So the golden age, the Peak PAP, we are talking about is the golden age of the PAP and its associates, including mainstream media which has lost its monopoly status, the ISA for the use to detain political oppositions, and perhaps the moral high ground of wealth creation, casino and civil servants, etc.

Peak Oil does not stop the progress of the world so does the Peak PAP. Singapore will continue to grow and develop after the Peak PAP. We will use less oil and of course, Singapore will use less cheap labour. The Singapore sustainable growth and development will have to shift from materials gains to a meaningful living – a situation quite different from Peak PAP.

In fact, take the example of the USA; they are now consuming less oil, water and many other natural resources with a bigger population as compared to 10, 20 years ago.   USA is still progressing even though at a slower rate.  Singapore, being a small country and a first world country, can no longer consume resources including our human resources like the past.  Even land use and population, many believe we have reached the level of Peak Land and Peak Population.  

In the same speech, PM Lee said:

<There are two sets of concerns. First, fossil fuel resources are finite and depleting. Easily tapped supplies will gradually diminish and then the next supplies will become more expensive; in more inaccessible areas, deeper under the ocean, with new complex technologies involved in extracting the fossil fuels. The concentration of oil and gas supplies in just a few countries also raises serious national security concerns. >

The future supply of foreign labour, like oil, will be more expensive and difficult to get by.  In fact, Chinese construction workers have found that the wages offered in Singapore are no more attractive and they can get the same compensation in big cities like Shanghai and Beijing. Also, will the concentration of labour supply in a few countries a national concern to us?

Energy generation can come from fossil fuel and other alternative resources, like winds, solar or even nuclear power (that the PAP is very interested in). Singapore, as a country, will continue relying on energy to boost our economy and support our daily life.  From this aspect, relying 100% on the PAP source of energy is a risky decision and is certainly a security threat and concern to the future of Singapore.  It is all because we have already seen the Peak PAP.

Monday, 22 October 2012

小贩中心难圆星洲梦 懒人也要有懒的机会


作为瑞士家园的一部分,从1986年起,政府便开始不兴建小贩中心了。理由很简单,任何旧东西在新加坡都可以被取代。小贩中心虽然取代了街边的小贩,但是,我们是一个前进的国家,政府希望国人也能享受到第一世界国家的生活水准。在国民所得增加的有利条件下,我们现在居于世界领先地位,当然也可以享受到更好的生活素质。所以,小贩中心的更进一步就是冷气食阁 这才算是进步。湿巴刹的下一步是超级市场。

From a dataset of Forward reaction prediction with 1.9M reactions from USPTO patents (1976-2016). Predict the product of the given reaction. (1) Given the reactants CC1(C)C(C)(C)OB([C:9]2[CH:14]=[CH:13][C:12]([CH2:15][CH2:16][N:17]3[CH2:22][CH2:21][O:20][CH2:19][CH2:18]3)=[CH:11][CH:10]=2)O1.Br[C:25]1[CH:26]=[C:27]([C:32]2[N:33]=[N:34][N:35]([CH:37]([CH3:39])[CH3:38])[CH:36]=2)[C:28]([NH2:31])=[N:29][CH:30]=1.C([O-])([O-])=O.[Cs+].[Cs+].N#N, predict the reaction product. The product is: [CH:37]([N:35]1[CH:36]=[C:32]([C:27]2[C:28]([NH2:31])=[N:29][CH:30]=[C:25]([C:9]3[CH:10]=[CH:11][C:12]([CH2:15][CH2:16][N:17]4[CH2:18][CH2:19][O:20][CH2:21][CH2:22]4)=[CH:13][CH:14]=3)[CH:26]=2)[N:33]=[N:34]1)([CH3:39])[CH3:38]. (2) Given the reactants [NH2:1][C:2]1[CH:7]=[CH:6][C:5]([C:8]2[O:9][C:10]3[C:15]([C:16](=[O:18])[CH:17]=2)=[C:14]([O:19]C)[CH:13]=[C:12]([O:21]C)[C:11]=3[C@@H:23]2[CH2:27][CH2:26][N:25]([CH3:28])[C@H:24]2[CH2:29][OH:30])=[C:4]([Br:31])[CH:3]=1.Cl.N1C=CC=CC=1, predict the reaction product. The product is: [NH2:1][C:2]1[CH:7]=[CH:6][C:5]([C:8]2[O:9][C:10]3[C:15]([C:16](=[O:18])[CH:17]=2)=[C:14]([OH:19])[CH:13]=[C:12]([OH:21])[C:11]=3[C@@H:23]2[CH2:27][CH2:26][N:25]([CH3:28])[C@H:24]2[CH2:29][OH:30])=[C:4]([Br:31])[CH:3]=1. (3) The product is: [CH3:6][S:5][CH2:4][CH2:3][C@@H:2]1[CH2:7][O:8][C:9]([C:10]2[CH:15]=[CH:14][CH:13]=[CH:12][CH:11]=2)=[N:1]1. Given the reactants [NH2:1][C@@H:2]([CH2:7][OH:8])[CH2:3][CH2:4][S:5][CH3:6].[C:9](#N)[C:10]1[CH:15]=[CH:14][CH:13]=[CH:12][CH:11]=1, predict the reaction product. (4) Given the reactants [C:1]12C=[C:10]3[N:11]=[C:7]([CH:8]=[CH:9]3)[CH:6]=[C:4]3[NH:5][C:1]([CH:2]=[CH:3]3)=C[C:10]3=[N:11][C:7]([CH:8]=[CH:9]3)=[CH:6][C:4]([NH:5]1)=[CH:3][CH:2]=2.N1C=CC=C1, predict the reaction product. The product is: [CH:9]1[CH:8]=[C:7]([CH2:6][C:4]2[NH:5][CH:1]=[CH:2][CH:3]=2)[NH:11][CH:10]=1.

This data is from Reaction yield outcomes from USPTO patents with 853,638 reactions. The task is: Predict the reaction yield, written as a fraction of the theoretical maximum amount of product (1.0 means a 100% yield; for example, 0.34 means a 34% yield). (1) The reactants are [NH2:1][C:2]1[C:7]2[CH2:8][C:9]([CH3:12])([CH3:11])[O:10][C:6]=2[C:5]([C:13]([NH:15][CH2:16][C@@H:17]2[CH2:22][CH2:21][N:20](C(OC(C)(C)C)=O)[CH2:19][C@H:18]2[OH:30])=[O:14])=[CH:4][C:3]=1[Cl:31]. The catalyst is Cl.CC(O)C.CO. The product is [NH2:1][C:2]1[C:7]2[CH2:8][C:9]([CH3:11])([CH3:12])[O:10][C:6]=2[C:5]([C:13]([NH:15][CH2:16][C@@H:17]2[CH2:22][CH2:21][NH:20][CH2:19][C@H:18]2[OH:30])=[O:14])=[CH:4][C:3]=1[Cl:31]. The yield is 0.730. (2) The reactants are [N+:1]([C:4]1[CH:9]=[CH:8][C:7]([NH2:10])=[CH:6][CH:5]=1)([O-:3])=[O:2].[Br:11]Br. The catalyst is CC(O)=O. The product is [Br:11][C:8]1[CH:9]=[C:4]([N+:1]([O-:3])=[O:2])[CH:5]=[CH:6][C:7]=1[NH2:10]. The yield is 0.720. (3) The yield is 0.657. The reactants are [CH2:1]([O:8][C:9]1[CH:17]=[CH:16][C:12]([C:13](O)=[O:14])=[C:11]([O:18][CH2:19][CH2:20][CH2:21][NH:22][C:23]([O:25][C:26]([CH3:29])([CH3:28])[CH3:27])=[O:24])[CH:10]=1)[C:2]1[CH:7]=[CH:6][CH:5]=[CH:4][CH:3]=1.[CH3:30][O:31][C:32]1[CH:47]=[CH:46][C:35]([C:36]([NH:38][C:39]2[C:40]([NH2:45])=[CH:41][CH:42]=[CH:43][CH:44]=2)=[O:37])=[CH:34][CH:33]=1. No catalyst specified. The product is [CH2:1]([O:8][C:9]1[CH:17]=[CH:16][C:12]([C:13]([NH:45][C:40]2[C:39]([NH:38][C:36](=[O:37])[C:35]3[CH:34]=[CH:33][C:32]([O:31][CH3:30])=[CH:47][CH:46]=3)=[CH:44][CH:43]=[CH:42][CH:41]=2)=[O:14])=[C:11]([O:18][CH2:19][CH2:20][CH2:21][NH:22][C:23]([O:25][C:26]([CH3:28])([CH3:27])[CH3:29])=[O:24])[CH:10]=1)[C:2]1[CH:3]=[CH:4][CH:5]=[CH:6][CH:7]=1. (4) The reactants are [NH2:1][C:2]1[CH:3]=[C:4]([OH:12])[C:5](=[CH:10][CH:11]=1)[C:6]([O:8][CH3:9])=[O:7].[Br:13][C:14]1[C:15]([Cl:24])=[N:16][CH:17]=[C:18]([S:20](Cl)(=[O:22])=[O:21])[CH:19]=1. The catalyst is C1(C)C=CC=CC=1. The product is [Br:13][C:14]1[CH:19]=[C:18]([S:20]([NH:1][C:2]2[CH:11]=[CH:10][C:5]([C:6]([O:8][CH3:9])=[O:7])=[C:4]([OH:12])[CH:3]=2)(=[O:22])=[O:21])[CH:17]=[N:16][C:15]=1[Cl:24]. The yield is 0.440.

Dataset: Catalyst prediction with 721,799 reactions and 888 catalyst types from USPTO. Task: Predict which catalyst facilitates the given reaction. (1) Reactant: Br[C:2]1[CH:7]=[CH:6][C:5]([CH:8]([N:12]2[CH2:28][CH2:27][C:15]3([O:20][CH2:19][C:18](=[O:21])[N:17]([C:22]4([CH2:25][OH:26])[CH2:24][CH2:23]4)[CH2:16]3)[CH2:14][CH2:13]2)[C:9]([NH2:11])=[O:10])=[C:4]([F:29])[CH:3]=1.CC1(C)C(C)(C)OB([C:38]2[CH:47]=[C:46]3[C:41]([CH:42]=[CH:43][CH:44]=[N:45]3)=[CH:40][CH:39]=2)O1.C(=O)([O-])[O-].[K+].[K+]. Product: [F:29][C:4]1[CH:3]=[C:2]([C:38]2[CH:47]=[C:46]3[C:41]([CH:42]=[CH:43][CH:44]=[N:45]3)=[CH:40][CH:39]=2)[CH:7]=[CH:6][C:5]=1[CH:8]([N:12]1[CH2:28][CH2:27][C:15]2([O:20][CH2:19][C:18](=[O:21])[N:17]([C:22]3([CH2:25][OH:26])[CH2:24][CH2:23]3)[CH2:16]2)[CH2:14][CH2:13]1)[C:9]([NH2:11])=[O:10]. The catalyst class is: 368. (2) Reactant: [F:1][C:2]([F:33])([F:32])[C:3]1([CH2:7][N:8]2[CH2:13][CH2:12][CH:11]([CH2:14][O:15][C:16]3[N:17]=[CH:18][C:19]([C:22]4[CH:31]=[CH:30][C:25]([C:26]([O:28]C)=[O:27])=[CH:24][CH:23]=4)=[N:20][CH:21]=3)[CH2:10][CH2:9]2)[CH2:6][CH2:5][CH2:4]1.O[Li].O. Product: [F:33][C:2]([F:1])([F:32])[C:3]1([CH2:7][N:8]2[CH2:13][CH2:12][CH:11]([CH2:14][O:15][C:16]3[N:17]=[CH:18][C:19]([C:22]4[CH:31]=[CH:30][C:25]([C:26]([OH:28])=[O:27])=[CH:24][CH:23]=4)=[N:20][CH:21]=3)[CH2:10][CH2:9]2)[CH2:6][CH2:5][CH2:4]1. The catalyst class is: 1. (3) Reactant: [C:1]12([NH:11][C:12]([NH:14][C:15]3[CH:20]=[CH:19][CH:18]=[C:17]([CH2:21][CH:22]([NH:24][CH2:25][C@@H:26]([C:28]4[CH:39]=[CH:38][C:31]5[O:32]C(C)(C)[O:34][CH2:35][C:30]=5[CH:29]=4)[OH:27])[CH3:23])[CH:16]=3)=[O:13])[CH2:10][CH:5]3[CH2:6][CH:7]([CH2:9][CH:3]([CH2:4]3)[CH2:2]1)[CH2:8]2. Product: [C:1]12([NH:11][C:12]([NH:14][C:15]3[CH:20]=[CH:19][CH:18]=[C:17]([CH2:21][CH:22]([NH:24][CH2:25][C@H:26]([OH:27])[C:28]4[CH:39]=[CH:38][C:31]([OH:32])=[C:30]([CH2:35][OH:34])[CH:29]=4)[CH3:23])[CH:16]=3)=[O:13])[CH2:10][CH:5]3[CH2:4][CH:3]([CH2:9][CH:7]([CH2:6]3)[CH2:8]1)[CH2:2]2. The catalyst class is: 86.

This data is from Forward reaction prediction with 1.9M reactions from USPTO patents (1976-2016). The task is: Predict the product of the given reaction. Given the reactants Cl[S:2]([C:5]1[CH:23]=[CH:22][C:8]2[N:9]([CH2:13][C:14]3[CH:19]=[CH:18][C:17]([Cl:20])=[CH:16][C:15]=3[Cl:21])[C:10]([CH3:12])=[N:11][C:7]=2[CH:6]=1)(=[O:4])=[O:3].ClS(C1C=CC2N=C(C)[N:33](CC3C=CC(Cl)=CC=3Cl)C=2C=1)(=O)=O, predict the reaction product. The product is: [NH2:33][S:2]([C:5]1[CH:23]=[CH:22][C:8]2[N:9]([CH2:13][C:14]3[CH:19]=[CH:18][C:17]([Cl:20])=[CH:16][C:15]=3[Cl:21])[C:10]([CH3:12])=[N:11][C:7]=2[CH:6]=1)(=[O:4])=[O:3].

这里面的懒,可能需要加以说明一下。新加坡雇员是世界上每周工作时间最长的雇员之一, 为何还会懒呢?或许,从老板的角度看来,工作时间只不过是条件之一,雇员还要有拼搏精神,自动自发的精神,自主精神。



《打头阵在明年中动工、2014年底建成的武吉班让小贩中心,由职总富食客合作社经营。询及另九个小贩中心将交由谁经营,维文说:我倾向以非盈利模式经营。之前由周士锦领导的小贩中心公众咨询小组,建议使用社会企业模式,我们希望能扩大这点,所以我在寻找其他愿意成立社会企业或社会合作社的机构,经营新小贩中心和那些在未来两三年所有权交还给政府的小贩中心。 (早报1021日)










According to a 2010 Gallup survey, 16% of Singapore residents who are not already business owners reported that they have thought about starting a business, compared with 40% in Hong Kong and in 33% in Taiwan. The number of people who have actually acted on such pipedreams is no doubt much smaller. Unless Singapore gets much better at understanding what drives entrepreneurs and how to identify and nurture those precious few who exist, Singaporeans may continue to create the ideal capitalist society but see most of the returns to capital flow to others.
Read more:

Saturday, 20 October 2012

Clearer picture better dream when distance from the establishment

Far away from the establishment, looking back from a distance, the past PAP Mandarins are giving us a clearer picture and better future of Singapore.  From shock therapy of wage reform, insurance coverage, minimum wage, wealth creators to OB markers, Singaporeans now see more of the true views and opinions of the former associates of the government.

And most of them can only do it when they are retiring or leaving their previous government posts.  Perhaps, this is because when they integrate more with the ordinary people, the normality of their true characters re-appears.   By this analysis, when the government announces civil servants can join the National Conversation, one will be able to predict the outcome.  Even without gag order, the experience of the former top civil servants has already given you the answers.

What does it mean? It means when the government policies are not in the right directions, no one can stop it. When the government is doing some wrong things, no one can stop it from the public administration, all the way up to the Parliament and the President.    

What do you think? We wait to see some lights only after some former Mandarins recollect their experience when they are no more in their official positions. Even that we only see limited pictures or some selected versions and views like the OB markers comments from Cheong Yip Seng.